Archive for the ‘Methods’ Category

The Rise and Fall Tool-Related Topics in CHum

Tuesday, May 3rd, 2016
Tool Network Image

Tool network with COCOA selected

I just found out that a paper we gave in 2014 was just published. See The Rise and Fall Tool-Related Topics in CHum. Here is the abstract:

What can we learn from the discourse around text tools? More than might be expected. The development of text analysis tools has been a feature of computing in the humanities since IBM supported Father Busa’s production of the Index Thomisticus (Tasman 1957). Despite the importance of tools in the digital humanities (DH), few have looked at the discourse around tool development to understand how the research agenda changed over the years. Recognizing the need for such an investigation a corpus of articles from the entire run of Computers and the Humanities (CHum) was analyzed using both distant and close reading techniques. By analyzing this corpus using traditional category assignments alongside topic modelling and statistical analysis we are able to gain insight into how the digital humanities shaped itself and grew as a discipline in what can be considered its “middle years,” from when the field professionalized (through the development of journals like CHum) to when it changed its name to “digital humanities.” The initial results (Simpson et al. 2013a; Simpson et al. 2013b), are at once informative and surprising, showing evidence of the maturation of the discipline and hinting at moments of change in editorial policy and the rise of the Internet as a new forum for delivering tools and information about them.

The Index Thomisticus as Project

Monday, March 14th, 2016

This is a story from early in the technological revolution, when the application was out searching for the hardware, from a time before the Internet, a time before the PC, before the chip, before the mainframe. From a time even before programming itself. (Winter 1999, 3)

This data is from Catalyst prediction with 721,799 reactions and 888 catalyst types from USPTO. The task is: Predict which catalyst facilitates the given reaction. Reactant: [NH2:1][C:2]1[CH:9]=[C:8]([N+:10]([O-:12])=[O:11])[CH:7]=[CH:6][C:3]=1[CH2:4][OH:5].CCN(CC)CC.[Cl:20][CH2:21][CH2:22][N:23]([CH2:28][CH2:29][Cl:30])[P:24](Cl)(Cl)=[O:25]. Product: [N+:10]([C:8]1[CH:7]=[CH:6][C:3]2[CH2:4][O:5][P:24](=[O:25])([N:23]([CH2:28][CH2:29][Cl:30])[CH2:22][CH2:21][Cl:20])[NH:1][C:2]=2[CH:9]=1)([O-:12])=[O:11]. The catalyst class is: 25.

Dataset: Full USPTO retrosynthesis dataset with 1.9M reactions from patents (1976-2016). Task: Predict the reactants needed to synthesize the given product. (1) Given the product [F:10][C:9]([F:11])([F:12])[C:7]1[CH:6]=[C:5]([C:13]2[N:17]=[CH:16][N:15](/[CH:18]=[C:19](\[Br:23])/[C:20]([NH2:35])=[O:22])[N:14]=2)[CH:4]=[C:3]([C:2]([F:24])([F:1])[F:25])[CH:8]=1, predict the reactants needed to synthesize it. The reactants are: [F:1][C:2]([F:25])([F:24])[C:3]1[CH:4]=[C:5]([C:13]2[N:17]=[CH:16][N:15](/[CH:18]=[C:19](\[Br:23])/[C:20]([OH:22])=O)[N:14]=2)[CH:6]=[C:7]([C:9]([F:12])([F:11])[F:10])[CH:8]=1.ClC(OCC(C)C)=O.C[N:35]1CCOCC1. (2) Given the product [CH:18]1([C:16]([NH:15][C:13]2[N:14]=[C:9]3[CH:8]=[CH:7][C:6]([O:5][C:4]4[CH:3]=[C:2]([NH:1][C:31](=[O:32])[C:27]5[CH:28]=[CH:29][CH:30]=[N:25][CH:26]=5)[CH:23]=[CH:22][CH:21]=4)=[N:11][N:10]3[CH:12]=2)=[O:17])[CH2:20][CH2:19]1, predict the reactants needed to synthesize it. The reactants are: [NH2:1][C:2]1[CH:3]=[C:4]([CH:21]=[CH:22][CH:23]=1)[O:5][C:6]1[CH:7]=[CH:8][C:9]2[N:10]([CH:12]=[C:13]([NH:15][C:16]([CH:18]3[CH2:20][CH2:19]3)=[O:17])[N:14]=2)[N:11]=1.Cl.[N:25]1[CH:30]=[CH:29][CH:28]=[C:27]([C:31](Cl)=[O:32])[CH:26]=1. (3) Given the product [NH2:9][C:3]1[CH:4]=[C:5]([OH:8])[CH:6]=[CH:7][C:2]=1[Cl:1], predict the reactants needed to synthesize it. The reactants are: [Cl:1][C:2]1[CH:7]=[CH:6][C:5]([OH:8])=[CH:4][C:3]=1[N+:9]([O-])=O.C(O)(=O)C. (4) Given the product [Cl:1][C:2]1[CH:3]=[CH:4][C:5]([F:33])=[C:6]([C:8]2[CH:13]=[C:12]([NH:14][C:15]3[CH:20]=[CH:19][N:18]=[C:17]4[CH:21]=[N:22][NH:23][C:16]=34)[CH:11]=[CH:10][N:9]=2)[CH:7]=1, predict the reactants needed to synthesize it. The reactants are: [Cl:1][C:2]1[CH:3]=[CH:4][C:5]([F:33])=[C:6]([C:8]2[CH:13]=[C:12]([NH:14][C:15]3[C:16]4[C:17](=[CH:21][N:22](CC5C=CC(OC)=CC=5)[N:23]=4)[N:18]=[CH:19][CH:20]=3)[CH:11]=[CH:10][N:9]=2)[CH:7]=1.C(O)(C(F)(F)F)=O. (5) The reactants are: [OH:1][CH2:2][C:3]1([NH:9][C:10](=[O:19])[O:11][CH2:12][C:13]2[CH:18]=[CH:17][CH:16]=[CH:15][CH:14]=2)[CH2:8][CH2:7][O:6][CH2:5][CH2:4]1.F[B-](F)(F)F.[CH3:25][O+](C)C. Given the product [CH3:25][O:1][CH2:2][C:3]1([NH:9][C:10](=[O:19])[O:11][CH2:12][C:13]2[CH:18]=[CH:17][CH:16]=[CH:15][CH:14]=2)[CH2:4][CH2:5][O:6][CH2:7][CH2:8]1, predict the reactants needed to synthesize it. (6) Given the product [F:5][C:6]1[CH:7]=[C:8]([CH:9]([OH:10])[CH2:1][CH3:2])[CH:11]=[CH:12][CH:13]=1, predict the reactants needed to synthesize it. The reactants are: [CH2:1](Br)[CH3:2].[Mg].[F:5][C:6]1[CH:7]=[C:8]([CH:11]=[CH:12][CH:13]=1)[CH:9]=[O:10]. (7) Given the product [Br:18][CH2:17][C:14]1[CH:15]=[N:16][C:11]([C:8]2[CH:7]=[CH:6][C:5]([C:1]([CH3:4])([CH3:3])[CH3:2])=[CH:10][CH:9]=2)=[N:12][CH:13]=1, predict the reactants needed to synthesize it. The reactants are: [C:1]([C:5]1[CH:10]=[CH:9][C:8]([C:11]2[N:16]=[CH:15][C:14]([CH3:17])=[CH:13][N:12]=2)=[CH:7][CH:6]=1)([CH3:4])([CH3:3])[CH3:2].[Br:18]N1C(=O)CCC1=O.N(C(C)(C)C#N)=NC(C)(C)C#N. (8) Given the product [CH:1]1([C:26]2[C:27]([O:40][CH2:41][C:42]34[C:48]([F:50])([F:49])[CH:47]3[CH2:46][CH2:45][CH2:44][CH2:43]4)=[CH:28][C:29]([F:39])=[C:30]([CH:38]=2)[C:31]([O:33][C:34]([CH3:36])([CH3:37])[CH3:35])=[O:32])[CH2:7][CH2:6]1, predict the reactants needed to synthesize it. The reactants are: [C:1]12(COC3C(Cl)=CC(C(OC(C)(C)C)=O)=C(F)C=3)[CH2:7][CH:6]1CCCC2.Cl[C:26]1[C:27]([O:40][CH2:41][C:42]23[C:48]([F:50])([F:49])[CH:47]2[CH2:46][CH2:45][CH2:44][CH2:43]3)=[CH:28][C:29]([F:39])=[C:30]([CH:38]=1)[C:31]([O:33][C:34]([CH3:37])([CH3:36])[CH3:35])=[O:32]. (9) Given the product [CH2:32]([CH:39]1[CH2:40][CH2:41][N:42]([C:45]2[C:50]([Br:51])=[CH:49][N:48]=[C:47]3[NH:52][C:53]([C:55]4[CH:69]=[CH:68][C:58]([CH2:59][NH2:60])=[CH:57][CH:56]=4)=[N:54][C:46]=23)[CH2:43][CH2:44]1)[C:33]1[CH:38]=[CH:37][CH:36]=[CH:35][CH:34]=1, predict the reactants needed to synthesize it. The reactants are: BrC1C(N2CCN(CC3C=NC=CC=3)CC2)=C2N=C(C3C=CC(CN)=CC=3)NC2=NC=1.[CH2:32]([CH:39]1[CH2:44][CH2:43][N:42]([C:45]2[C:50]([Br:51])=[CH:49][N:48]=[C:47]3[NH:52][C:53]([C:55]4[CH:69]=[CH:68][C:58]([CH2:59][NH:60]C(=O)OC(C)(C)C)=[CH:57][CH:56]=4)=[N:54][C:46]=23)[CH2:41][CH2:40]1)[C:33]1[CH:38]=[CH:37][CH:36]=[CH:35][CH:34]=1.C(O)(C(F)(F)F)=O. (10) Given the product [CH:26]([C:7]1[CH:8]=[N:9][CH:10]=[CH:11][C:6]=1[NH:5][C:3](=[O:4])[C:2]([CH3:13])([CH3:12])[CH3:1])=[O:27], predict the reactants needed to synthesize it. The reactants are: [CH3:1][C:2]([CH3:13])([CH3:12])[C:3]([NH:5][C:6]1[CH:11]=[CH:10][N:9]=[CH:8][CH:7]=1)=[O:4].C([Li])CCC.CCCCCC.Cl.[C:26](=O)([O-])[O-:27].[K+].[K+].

Father Busa is rightly honoured as one of the first humanists to use computing for a humanities research task. He is considered the founder of humanities computing for his innovative application of information technology and for the considerable influence of his project and methods, not to mention his generosity to others. He did not only work out how use the information technology of the late 1940s and 1950s, but he pioneered a relationship with IBM around language engineering and with their support generously shared his knowledge widely. Ironically, while we have all heard his name and the origin story of his research into presence in Aquinas, we know relatively little about what actually occupied his time – the planning and implementation of what was for its time one of the major research computing projects, the Index Thomsticus.

This blog essay is an attempt to outline some of the features of the Index Thomisticus as a large-scale information technology project as a way of opening a discussion on the historiography of computing in the humanities. This essay follows from a two-day visit to the Busa Archives at the Università Cattolica del Sacro Cuore. This visit was made possible by Marco Carlo Passarotti who directs the “Index Thomisticus” Treebank project in CIRCSE (Centro Interdisciplinare di Ricerche per la Computerizzazione dei Segni dell’Espressione – Interdisciplinary Centre for Research into the Computerization of Expressive Signs) which evolved out of GIRCSE (Gruppo not Centro – or Group not Centre), the group that Father Busa helped form in the 1980s. Passarotti not only introduced me to the archives, he also helped correct this blog as he is himself an archive of stories and details. Growing up in Gallarate, his family knew Busa, he studied under Busa, he took over the project, and he is one of the few who can read Busa’s handwriting.